Relevant parties reaffirmed their commitment here on Tuesday to preserve and implement the Joint Comprehensive Plan of Action (JCPOA), commonly known as the Iran nuclear deal.
Secretary general of the European External Action Service (EEAS) Helga Schmid, who chaired a meeting of the JCPOA Joint Commission, wrote on Twitter that participants of the meeting were “united in resolve to preserve the Iran Deal and find a way to ensure full implementation of the agreement despite current challenges”.
All participants, including delegates from China, France, Germany, Russia, Britain and Iran, reaffirmed the importance of preserving the agreement, recognising that “it is a key element of the global nuclear non-proliferation architecture, as endorsed by United Nations Security Council Resolution 2231,” according to a statement published on the website of the EEAS later Tuesday.
The delegates reaffirmed that the United States unilaterally announced its withdrawal from the JCPOA on May 8, 2018 and that it had not participated in any JCPOA-related activities subsequently, it said.
“U.S., being a country that has withdrawn from the JCPOA, does not have the legal ground or legal standing to trigger a snapback,” Fu Cong, director general of the Department of Arms Control of the Chinese Foreign Ministry, told reporters after the meeting.
“This position has been echoed by the majority of the international community, as has been shown in the voting of the Security Council, and that momentum needs to be maintained,” he said.
Fu called on the international community to continue to stand on the right side of history, safeguarding multilateralism and upholding the authority of the JCPOA and United Nations Security Council Resolution 2231.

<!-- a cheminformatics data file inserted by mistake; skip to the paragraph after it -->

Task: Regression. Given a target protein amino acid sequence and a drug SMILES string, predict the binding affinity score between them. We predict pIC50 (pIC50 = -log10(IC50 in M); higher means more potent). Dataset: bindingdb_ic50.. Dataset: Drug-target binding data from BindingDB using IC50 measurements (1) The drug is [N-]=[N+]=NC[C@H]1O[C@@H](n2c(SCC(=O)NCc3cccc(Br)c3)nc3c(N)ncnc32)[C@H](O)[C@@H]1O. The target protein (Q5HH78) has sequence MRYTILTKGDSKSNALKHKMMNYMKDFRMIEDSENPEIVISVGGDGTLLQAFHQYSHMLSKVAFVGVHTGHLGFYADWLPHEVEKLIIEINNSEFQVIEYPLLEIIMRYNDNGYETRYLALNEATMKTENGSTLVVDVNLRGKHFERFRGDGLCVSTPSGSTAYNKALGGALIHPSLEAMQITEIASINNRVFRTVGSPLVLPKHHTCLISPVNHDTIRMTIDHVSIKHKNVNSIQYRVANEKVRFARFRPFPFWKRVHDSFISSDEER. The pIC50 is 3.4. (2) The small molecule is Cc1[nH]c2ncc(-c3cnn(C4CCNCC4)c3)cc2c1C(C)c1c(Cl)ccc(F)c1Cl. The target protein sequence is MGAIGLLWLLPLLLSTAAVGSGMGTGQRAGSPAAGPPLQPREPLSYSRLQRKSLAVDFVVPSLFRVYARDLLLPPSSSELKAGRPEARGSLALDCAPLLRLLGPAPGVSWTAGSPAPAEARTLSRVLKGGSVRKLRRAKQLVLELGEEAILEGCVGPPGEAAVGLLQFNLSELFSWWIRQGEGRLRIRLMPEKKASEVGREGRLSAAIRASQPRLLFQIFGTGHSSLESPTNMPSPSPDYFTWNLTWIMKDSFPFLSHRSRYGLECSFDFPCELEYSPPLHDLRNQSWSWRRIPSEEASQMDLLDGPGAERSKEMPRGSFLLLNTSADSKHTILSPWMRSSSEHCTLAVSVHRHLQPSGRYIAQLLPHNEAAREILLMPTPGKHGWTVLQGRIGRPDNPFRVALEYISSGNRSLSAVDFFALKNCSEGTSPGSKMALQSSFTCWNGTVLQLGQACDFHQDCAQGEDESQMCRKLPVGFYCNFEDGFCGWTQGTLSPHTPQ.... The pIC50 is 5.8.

China hopes that all parties should resolve differences in terms of agreement implementation through dialogue and consultation within the framework of the JCPOA Joint Commission, and restore the balance of rights and obligations under the deal, he said.
China welcomes the consensus reached between Iran and the International Atomic Energy Agency (IAEA) on allowing IAEA inspectors access to two locations, and urged all relevant parties to help implement the agreement, Fu said.
As the JCPOA cannot solve all regional security issues, while maintaining effectiveness and authority of the JCPOA, China supports the establishment of another dialogue platform besides the JCPOA for reaching a new consensus on maintaining regional peace and stability, he said.
Participants of the meeting also reiterated the importance of nuclear non-proliferation projects, in particular the Arak Modernisation Project and the stable isotope project in Fordow, according to the EEAS.
“Taking into account the potential consequences of the US decision in May to end the Arak waiver, participants reiterated their strong support and collective responsibility for the continuation of the project,” it said.